Title: Sustainable agriculture
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Permanent Link: http://ufdc.ufl.edu/UF00080870/00001
 Material Information
Title: Sustainable agriculture
Series Title: Sustainable agriculture
Physical Description: Book
Publisher: U.S. Department of Agriculture, Extension Service
 Record Information
Bibliographic ID: UF00080870
Volume ID: VID00001
Source Institution: University of Florida
Rights Management: All rights reserved by the source institution and holding location.
Resource Identifier: oclc - 184903389

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An integrated Extension program can respond
to this national need. Such a program must
* focus on economic, environmental, legal, and
social concerns;
* result in flexible, globally competitive, resource
efficient, and profitable agricultural systems;
. ensure a safe food and water supply, and
" enhance integration of research, education, and
regulatory programs to better serve public inter-
est and private needs.
Extension will work with key people to identify
critical issues of national concern, define roles,
and manage cooperation among agencies and
private entities at all levels-national, state, and
local.
During the past year, Extension Service, USDA
has worked hard to:
* Serve as an unbiased party, bringing together
diverse publics in agriculture to help them in-
tegrate past agricultural experiences with the
vision of sustainable agriculture.
* Build on the already established infrastructure
of the Extension Integrated Pest Management
Program (IPM).
* Define how biotechnology fits within sus-
tainable agriculture systems and assists farmers
and community organizations to use biotechnol-
ogy appropriately. Extension's role is to serve as
an unbiased interface between developers, ven-
dors, and users of tools from biotechnology.
* Develop and use computer-assisted expert sys-
tems that integrate environmentally sound
farming practices and technologies into whole
farm management plans to evaluate potential
profitability and sustainability. These decision
aides help farmers assess and manage risk.

HOW IS EXTENSION
CURRENTLY ADDRESSING
SUSTAINABLE
AGRICULTURE?
Extension has data to show that the $7 million
annual investment in IPM has helped increase net
income to farmers in excess of $500 million per
year. Some IPM programs have expanded beyond
managing pests to managing the entire cropping


system. Examples include alfalfa in Oklahoma,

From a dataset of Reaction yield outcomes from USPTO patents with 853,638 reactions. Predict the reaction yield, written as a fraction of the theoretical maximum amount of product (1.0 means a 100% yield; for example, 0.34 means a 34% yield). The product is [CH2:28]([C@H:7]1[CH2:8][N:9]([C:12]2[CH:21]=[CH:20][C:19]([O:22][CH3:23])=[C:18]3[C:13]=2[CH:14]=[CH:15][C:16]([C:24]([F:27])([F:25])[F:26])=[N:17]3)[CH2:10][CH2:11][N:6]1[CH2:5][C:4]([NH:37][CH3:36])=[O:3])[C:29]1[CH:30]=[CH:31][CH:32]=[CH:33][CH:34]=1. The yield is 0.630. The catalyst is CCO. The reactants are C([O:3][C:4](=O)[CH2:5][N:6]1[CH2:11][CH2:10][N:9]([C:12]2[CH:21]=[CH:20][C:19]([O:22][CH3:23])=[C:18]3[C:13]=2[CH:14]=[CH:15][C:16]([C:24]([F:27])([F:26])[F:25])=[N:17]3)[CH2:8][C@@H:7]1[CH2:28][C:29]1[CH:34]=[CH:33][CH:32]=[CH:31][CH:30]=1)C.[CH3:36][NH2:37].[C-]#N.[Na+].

peaches ii South Carolina, and small grain in
Montana.
In addition to IPM, all states have in place soil
testing and nutrient management, pesticide
education, soil and water conservation, and farm
management programs. Beyond this base, many
states are trying different approaches to resource
integration and sustainable agriculture education.
Examples include
* using demonstrations comparing traditional
high-input systems with low-input systems;
* identifying workable farmer practices that may
bring improved sustainability, and carrying
them to both researchers and other farmers;
* identifying and teaching acceptable substitute
practices, such as continuing operations in the
face of tightened pesticide laws and using
animal waste as an alternative nutrient source;
* building on successful systems that appear to be
able to sustain into the future; and
* establishing sustainable agriculture centers.

CAN EXTENSION MEET
THE CHALLENGE?
It must, but it can't do it alone and
it must do it with limited resources.
Every American has an interest in food
safety, food prices, safe drinking water,
a clean environment, and a strong
globally competitive economy that will
carry the country into the future.
Developing practical alternatives to
Extension as the comprehensive
vehicle for change would require
major new resource allocations.
The real question is whether
enough quality human capital and ade-
quate financial resources can be mobi-
lized to get the job done. The future
of America depends on it.
April 1989


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Sustainable

Agriculture

Cooperative
Extension's
Challenge












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U.S. Department of Agriculture


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THE OPPORTUNITY

CREATING A SUSTAINABLE
AGRICULTURE SYSTEM
For systems to be sustainable, they must ul-
timately satisfy economic, environmental, and so-